Nuclear Testing in Deep Space

March 15, 1994|By ROBERT BURRUSS

KENSINGTON — Kensington. -- Brent Scowcroft, the former national-security adviser to George Bush, said recently that the chances of a global nuclear war are now near zero, but that the use of a nuclear weapon against a city within the next few years is more likely than at any time during the Cold War.

When I was young I wanted to see, first hand, a nuclear explosion. Now I'm older, but my childhood's ignorant fascination with energy and physical power has not diminished. I'd still like to see a nuclear explosion, and I think many other people would, too -- but not to kill people.

The billion-dollar gamble that won the Promethean knowledge of nuclear energy also brought fiery pain and death. But now the initial high price has been paid, and despite the desire of many that it go away, nuclear knowledge is here to stay. It is impossible to unlearn the knowledge that comes from experience; knowledge is the most valuable and burdensome commodity in life.

Nuclear energy is also attractive to many people -- fascinating even. More than anything in human experience, nuclear knowledge offers power greater than that of any god in history. It is the knowledge of life and death for us creatures of innate divine pretention. The magnitude of the energy available through nuclear energy is obscene in its scale; it is embarrassing to us that suddenly we are so strong.

Our knowledge is waiting to be used. But to what end? Electric power generation is one possibility, but while we dither about that, there is a more immediate benefit that nuclear energy could give: It has the power to wrap our collective mind around a larger view of the universe.

In the late 1950s, the Soviets set off a series of high-altitude nuclear bombs in remote parts of Asia. Why did they do that? And what exactly was the American motive in the high-altitude test of a hydrogen bomb over the Pacific a year before the Limited Test Ban went into effect in 1963? The answers seem always comes down to the standard rationales of ''basic research,'' or ''to study the properties of a nuclear fireball outside the atmosphere.''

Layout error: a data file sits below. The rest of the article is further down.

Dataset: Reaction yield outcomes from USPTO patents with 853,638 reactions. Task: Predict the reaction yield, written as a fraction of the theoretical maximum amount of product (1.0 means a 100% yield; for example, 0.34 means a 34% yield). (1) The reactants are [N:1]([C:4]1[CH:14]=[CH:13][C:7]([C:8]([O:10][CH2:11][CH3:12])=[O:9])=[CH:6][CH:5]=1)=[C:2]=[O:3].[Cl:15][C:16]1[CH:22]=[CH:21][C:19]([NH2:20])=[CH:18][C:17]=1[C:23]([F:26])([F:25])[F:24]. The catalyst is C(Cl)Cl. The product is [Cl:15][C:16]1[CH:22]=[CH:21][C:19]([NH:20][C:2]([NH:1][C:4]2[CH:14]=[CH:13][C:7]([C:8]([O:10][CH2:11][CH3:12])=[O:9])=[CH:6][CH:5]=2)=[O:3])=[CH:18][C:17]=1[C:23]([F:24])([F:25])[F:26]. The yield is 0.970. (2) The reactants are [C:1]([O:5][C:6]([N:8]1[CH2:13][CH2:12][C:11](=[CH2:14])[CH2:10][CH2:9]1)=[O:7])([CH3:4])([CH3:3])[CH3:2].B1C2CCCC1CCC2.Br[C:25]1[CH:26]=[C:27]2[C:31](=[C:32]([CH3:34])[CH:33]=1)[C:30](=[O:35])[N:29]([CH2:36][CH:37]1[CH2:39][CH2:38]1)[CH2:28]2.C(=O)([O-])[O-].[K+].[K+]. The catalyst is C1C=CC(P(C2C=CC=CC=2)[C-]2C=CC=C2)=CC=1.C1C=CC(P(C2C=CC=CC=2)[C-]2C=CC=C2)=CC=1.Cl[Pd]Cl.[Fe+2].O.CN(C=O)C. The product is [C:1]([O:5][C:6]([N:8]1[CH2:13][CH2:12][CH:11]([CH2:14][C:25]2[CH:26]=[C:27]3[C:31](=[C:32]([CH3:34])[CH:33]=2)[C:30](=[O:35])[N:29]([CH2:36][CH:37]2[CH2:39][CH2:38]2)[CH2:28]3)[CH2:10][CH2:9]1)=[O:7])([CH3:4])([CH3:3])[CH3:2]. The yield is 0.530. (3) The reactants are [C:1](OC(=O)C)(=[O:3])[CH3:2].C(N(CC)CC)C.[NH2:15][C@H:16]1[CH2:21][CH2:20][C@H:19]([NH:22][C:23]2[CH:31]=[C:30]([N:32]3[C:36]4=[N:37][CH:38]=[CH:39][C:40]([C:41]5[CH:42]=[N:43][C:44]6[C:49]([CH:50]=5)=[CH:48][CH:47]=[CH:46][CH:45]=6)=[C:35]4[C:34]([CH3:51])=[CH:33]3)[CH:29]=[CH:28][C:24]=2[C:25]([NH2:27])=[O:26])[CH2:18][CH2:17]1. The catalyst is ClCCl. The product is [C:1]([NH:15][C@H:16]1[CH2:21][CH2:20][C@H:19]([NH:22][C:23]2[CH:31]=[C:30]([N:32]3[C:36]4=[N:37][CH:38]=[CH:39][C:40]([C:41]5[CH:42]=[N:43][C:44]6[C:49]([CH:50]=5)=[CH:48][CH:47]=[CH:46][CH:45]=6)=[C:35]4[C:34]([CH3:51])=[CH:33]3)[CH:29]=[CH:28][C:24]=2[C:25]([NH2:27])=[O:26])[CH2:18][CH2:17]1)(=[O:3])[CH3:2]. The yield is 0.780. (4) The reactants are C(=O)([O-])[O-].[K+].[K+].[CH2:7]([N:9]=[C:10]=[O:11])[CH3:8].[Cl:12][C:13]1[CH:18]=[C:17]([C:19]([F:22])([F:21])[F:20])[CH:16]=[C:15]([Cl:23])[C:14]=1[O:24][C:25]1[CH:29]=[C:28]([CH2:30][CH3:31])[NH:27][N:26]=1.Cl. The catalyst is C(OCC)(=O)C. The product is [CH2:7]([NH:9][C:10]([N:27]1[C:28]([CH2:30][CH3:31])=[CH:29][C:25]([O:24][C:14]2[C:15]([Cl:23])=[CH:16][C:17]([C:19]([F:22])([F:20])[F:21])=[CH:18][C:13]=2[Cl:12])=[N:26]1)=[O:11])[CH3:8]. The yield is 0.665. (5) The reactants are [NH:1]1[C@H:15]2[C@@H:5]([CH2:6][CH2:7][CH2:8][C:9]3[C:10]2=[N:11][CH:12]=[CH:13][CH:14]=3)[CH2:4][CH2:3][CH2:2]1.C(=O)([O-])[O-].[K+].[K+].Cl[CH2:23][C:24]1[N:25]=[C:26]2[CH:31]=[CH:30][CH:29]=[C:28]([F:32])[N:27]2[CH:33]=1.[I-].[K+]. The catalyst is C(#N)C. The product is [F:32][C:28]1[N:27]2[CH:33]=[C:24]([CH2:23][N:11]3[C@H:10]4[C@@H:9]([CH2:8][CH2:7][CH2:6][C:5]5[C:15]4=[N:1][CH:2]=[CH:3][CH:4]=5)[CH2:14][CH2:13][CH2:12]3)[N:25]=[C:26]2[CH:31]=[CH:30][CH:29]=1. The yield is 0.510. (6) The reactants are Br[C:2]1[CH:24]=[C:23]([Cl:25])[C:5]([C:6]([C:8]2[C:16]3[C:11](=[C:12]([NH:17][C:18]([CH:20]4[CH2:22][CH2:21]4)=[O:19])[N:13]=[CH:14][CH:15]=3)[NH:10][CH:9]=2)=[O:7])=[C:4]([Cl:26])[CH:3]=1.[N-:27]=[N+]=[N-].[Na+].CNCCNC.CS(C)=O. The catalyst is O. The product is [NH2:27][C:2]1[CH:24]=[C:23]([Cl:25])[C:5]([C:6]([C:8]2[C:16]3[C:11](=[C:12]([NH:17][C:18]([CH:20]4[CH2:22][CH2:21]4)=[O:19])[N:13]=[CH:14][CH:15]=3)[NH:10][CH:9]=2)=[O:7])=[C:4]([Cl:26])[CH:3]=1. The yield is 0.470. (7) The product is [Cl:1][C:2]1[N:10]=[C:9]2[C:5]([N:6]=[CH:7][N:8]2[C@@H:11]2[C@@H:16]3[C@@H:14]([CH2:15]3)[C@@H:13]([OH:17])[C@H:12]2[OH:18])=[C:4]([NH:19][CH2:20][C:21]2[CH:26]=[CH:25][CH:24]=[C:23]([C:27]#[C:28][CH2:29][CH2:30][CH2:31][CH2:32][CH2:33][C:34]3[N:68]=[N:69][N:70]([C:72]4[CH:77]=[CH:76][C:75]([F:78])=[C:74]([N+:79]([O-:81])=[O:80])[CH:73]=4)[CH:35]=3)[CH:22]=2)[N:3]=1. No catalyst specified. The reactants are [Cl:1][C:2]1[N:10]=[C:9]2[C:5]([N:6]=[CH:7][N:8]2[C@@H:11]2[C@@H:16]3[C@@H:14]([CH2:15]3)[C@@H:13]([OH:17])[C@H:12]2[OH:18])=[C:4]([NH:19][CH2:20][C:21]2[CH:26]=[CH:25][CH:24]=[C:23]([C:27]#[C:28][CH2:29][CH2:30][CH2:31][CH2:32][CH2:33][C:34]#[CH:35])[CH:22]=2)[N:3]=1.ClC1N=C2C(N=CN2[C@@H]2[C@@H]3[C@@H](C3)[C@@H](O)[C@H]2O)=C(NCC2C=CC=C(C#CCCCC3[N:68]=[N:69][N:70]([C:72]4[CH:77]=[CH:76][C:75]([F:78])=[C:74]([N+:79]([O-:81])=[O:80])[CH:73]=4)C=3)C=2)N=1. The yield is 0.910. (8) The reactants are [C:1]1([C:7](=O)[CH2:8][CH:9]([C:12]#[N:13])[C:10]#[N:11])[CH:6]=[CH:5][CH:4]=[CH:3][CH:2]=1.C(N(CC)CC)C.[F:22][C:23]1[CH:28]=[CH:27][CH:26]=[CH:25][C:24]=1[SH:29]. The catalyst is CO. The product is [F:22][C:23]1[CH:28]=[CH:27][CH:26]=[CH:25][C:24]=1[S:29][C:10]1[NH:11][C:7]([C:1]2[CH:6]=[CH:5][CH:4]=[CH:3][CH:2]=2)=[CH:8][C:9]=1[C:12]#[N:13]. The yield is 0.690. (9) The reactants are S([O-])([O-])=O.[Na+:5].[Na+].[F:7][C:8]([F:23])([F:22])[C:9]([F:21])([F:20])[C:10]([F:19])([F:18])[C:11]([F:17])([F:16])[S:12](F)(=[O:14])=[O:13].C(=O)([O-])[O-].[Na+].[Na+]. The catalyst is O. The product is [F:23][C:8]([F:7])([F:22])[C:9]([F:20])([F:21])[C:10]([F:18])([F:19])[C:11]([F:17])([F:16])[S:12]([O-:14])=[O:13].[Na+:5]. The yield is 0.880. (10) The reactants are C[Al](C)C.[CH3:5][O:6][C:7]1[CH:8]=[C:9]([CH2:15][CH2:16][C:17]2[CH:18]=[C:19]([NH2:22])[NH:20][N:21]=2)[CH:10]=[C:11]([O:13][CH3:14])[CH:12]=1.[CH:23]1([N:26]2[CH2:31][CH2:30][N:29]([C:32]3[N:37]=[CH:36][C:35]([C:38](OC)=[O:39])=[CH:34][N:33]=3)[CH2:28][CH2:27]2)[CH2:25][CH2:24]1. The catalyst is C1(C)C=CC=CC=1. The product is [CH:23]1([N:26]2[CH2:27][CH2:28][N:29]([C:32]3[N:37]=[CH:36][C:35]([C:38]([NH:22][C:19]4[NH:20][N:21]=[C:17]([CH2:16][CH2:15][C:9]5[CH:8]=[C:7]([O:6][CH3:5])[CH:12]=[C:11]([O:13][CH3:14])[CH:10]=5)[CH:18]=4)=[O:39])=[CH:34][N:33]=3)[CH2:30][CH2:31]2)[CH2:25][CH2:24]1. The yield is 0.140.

More to the point and more honest, though, is the reason of simply being able ''to see what a nuclear explosion looks like in space.''

Curiosity is a core instinct of humanness -- especially male humanness for whom the childish mentality toward such things as explosions does not age. Even the word ''curiosity'' does not measure up to -- or down to, make your choice -- the short word that says it all. It's fun. I don't have the market cornered on childish ignorance.

The Limited Test Ban Treaty of 1963 and the Threshold Test Ban Treaty of 1967 both proscribe nuclear testing ''in the atmosphere, in the seas, or in space.'' As a result, we have, as a species, literally buried our talent.

In the early 1980s, a young woman from SANE came to my door soliciting funds to stop all nuclear testing. I said that nuclear testing in space might be a good idea. She was, of course, appalled and asked whether I believed other creatures might live Out There, creatures who could be hurt by our dirty activities. I gave her a few bucks and wished her luck. The sun radiates 5 million times as much radiation each second as is in all our nuclear arsenals.

Space is the only sane place for nuclear testing. The test-ban treaties were written the opposite from what they should have been: We need to ban all nuclear tests from the earth. Testing -- which inevitably will continue for many reasons, not the least being our inability to resist our instinctual fascination with our divine potential -- should be allowed only in deep space, at least a million miles out, four times the distance of the moon, but still close enough to light the whole night side of the earth so that everyone can see both what we have and, in a crude way, get a perspective on the largeness of space and the smallness of ourselves as we wallow in our hubris at the bottom of this damned gravity well.

If a nuclear explosion were set off a million miles from the earth, only about a millionth of the debris from the bomb would hit the earth -- compared to a hundred percent of the stuff that now hammers the earth when a bomb gets tested.

The light from a deep-space explosion a million miles from the earth would take five seconds to get here. The ''gamma-flash'' that accompanies the bomb's initial fission and fusion reactions, might make the upper atmosphere fluoresce with bright color for a few seconds -- perhaps longer than the brilliant visible flash of the bomb itself. And about 90 seconds after the light and gamma rays arrived, high-speed charged particles would enter the earth's magnetic field and spiral to the north and south poles, maybe creating a short-lived but frighteningly beautiful artificial aurora extending for a few moments all the way to the equator.

Maybe some 4th of July, or any old time that the major nuclear powers could agree on when to do it and how far out to send the first one, we could do it. It would be a true scientific experiment -- that is, just to see what it looks like. Also, it would give us a perspective on the current size of our growing physical power, the smallness of the earth, and the limitless volume of space in which we could safely continue our technological enterprise forever.

Robert Burruss is an engineer who writes about science and society.

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